Dealing with Difficult Comments
Sometimes we get comments on our blogs that are challenging to deal with.
CMBA members were recently asked,
How do you respond to comments that are argumentative or that express views that contradict your theology?
Here’s what they had to say:
- It depends on how argumentative. If they are name calling and generally being rude, I remove the post, contact the poster, and explain they are free to share their beliefs in a kinder way. Other than that, folks are welcome to share their perspectives. If someone gets on a roll (they won’t stop posting) I might ask them privately to create one last post and then let it go.
- Other theologies? It depends on what we are talking about. Minor differences (non-essentials), I’ll respond with my beliefs to give readers the option of disagreeing. It also lets folks know where I’m coming from. Significant or hurtful theologies, I’m likely to remove and contact the poster.
- If someone posts a comment that is completely disrespectful and not conducive to conversation, I will just delete their comment and that’s the end of it. It is completely acceptable to me for someone to disagree and express their views and opinions. As long as it is done in a respectful manner.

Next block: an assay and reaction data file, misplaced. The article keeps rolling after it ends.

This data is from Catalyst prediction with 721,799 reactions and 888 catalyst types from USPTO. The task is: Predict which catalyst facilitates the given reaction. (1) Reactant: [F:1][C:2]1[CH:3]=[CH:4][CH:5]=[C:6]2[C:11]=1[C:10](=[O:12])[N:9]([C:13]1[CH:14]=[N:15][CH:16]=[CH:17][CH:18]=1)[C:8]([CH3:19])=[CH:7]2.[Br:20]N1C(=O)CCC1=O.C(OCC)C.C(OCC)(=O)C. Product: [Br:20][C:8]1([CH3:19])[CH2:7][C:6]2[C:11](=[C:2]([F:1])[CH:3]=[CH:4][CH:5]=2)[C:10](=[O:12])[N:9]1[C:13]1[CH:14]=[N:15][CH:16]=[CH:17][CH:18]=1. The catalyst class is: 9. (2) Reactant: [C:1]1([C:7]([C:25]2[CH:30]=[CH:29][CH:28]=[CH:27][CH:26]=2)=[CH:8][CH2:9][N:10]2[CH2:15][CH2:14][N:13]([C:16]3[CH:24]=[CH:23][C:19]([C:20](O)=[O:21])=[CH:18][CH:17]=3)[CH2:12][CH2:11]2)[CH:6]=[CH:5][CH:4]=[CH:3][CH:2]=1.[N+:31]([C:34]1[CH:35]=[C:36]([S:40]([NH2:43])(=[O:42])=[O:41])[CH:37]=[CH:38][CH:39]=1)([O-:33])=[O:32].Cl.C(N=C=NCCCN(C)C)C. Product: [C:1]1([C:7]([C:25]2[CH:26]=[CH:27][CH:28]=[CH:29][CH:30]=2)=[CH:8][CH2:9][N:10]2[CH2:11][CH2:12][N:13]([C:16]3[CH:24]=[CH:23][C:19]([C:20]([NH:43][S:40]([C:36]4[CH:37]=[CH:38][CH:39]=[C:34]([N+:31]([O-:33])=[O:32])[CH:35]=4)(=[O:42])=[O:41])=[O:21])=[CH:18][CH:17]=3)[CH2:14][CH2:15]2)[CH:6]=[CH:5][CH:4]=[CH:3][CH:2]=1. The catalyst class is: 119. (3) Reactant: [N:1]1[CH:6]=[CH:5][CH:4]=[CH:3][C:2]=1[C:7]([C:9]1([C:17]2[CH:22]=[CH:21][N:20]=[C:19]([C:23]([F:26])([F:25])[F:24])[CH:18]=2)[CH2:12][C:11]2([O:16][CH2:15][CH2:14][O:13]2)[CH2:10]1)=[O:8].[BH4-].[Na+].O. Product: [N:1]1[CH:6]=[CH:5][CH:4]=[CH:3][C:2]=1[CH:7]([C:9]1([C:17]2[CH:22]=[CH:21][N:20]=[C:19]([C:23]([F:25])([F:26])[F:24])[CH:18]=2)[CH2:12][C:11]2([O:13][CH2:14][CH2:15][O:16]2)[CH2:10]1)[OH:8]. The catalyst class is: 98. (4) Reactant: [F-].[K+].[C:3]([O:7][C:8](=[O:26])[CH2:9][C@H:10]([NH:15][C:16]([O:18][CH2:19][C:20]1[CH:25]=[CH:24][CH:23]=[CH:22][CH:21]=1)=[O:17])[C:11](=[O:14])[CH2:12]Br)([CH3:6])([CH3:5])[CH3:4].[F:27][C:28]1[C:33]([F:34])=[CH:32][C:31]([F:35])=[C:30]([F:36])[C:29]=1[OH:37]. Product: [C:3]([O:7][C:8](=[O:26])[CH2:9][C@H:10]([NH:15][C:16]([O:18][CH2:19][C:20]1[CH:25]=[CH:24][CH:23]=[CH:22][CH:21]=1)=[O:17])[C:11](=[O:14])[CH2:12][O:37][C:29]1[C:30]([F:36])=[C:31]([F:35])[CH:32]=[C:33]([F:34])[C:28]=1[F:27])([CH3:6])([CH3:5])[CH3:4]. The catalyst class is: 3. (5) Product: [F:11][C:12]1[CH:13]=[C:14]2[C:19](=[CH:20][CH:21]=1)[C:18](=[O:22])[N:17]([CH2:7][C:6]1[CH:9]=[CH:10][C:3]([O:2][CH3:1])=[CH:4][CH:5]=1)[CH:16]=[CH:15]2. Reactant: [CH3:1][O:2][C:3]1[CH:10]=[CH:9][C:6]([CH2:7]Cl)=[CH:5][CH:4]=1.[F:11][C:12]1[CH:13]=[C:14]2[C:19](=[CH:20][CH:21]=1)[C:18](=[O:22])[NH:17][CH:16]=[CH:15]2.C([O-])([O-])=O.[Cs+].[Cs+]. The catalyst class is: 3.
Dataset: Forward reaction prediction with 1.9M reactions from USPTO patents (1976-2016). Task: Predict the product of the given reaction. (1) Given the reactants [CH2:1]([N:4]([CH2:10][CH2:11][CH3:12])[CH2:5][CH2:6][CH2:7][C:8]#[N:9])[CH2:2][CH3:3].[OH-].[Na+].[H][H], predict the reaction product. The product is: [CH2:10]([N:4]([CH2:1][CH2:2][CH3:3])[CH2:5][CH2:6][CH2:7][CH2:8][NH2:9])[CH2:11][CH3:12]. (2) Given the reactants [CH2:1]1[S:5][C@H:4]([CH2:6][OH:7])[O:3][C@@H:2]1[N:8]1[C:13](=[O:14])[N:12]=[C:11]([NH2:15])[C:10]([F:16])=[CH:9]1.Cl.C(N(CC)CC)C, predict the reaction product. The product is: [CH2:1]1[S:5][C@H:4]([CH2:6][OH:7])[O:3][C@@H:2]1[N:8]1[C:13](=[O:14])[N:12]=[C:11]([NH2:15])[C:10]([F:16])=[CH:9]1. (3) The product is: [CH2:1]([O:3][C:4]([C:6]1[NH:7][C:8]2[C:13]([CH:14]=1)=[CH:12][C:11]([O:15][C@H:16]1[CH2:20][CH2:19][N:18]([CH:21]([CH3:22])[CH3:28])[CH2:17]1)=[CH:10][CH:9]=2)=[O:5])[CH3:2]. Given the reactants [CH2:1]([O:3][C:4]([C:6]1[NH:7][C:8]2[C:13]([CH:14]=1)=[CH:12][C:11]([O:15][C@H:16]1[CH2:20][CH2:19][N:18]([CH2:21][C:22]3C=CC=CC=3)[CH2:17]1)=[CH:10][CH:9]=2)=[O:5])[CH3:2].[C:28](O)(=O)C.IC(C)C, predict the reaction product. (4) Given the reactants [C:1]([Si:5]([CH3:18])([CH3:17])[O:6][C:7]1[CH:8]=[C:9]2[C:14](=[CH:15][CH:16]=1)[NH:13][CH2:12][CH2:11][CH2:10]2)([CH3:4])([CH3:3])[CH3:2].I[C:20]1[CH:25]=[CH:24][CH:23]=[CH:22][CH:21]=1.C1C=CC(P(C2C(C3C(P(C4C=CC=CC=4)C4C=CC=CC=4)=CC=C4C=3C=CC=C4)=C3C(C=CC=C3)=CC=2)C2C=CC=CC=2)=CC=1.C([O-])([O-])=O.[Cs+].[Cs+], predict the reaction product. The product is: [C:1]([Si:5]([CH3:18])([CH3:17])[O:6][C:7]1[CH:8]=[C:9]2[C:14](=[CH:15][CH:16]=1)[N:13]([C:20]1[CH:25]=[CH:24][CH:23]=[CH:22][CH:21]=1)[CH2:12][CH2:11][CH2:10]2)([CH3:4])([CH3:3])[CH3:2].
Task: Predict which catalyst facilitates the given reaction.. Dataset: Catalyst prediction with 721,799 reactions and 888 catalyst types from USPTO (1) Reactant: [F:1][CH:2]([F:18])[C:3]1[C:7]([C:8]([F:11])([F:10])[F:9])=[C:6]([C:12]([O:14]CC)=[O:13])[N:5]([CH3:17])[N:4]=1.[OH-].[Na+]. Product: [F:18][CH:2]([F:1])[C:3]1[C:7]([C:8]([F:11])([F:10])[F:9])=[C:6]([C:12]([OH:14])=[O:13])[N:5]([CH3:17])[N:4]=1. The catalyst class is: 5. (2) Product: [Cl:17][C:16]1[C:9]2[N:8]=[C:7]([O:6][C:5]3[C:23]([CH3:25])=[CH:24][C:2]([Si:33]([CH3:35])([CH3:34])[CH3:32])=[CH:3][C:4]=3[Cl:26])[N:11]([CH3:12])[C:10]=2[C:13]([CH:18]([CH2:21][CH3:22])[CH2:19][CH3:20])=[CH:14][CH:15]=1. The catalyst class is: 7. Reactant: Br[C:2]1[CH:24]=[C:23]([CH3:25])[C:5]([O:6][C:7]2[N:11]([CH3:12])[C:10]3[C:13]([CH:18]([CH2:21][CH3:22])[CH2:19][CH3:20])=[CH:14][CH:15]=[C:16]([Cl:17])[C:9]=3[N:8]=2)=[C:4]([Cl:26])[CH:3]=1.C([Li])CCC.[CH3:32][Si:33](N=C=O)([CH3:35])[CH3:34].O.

- If their disagreement is from alternative religious views, I will express my beliefs but respect theirs as well. As long as the topic remains relevant to the post they’re commenting on, I would not remove them but I may stop replying.
- If they are respectful in how they express their disagreement (theological or otherwise), I approve the comments but then comment as well, elaborating on why I disagree. The best example would be when someone is having sex outside of marriage. I take the opportunity to encourage them to study God’s Word and to search their own hearts with regard to obeying the Lord. If they are mean-spirited, belligerent or use profanity in their comment, I typically don’t approve the comment.
- I love it when people disagree with me! It’s an opportunity to test my theology, to find the holes, to figure out where I might be blind. I jump in full-on, which unfortunately often gets mistaken for defensiveness. But, the truth is, I’m just really passionate and excited to have someone to talk to about it.